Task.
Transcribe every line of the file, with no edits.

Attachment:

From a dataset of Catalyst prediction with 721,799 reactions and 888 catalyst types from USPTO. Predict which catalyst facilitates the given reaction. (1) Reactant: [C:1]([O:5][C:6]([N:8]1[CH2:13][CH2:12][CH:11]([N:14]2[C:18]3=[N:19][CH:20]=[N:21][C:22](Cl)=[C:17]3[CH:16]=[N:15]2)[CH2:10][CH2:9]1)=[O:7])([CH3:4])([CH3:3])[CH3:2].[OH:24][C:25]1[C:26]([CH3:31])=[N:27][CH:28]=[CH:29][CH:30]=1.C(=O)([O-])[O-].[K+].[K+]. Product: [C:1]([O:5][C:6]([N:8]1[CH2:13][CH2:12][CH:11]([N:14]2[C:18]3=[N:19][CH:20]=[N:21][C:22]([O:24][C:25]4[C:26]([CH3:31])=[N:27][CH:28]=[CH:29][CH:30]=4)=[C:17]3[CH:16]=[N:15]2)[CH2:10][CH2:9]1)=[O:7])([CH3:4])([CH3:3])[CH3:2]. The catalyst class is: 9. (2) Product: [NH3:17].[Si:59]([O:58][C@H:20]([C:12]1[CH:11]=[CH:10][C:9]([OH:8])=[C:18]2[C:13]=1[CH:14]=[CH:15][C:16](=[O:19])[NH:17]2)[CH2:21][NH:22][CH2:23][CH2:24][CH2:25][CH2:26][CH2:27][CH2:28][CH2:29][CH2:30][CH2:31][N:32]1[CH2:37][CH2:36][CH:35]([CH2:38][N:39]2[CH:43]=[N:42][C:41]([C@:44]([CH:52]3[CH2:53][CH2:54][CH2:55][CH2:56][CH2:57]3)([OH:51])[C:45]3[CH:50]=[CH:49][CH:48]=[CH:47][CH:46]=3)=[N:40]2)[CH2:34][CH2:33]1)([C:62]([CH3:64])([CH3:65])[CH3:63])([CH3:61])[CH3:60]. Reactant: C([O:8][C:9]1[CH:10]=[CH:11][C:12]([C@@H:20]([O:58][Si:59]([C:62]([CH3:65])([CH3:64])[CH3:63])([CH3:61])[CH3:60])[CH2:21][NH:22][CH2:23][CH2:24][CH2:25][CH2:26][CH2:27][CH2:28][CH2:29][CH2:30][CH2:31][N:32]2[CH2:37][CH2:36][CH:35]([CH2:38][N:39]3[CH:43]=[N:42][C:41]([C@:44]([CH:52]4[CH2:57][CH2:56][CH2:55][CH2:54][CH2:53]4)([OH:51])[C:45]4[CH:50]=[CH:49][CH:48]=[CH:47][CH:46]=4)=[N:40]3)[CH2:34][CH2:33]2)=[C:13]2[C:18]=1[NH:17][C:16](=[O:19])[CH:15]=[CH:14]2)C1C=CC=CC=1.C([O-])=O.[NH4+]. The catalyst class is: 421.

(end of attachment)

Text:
From a dataset of Catalyst prediction with 721,799 reactions and 888 catalyst types from USPTO. Predict which catalyst facilitates the given reaction. (1) Reactant: [C:1]([O:5][C:6]([N:8]1[CH2:13][CH2:12][CH:11]([N:14]2[C:18]3=[N:19][CH:20]=[N:21][C:22](Cl)=[C:17]3[CH:16]=[N:15]2)[CH2:10][CH2:9]1)=[O:7])([CH3:4])([CH3:3])[CH3:2].[OH:24][C:25]1[C:26]([CH3:31])=[N:27][CH:28]=[CH:29][CH:30]=1.C(=O)([O-])[O-].[K+].[K+]. Product: [C:1]([O:5][C:6]([N:8]1[CH2:13][CH2:12][CH:11]([N:14]2[C:18]3=[N:19][CH:20]=[N:21][C:22]([O:24][C:25]4[C:26]([CH3:31])=[N:27][CH:28]=[CH:29][CH:30]=4)=[C:17]3[CH:16]=[N:15]2)[CH2:10][CH2:9]1)=[O:7])([CH3:4])([CH3:3])[CH3:2]. The catalyst class is: 9. (2) Product: [NH3:17].[Si:59]([O:58][C@H:20]([C:12]1[CH:11]=[CH:10][C:9]([OH:8])=[C:18]2[C:13]=1[CH:14]=[CH:15][C:16](=[O:19])[NH:17]2)[CH2:21][NH:22][CH2:23][CH2:24][CH2:25][CH2:26][CH2:27][CH2:28][CH2:29][CH2:30][CH2:31][N:32]1[CH2:37][CH2:36][CH:35]([CH2:38][N:39]2[CH:43]=[N:42][C:41]([C@:44]([CH:52]3[CH2:53][CH2:54][CH2:55][CH2:56][CH2:57]3)([OH:51])[C:45]3[CH:50]=[CH:49][CH:48]=[CH:47][CH:46]=3)=[N:40]2)[CH2:34][CH2:33]1)([C:62]([CH3:64])([CH3:65])[CH3:63])([CH3:61])[CH3:60]. Reactant: C([O:8][C:9]1[CH:10]=[CH:11][C:12]([C@@H:20]([O:58][Si:59]([C:62]([CH3:65])([CH3:64])[CH3:63])([CH3:61])[CH3:60])[CH2:21][NH:22][CH2:23][CH2:24][CH2:25][CH2:26][CH2:27][CH2:28][CH2:29][CH2:30][CH2:31][N:32]2[CH2:37][CH2:36][CH:35]([CH2:38][N:39]3[CH:43]=[N:42][C:41]([C@:44]([CH:52]4[CH2:57][CH2:56][CH2:55][CH2:54][CH2:53]4)([OH:51])[C:45]4[CH:50]=[CH:49][CH:48]=[CH:47][CH:46]=4)=[N:40]3)[CH2:34][CH2:33]2)=[C:13]2[C:18]=1[NH:17][C:16](=[O:19])[CH:15]=[CH:14]2)C1C=CC=CC=1.C([O-])=O.[NH4+]. The catalyst class is: 421.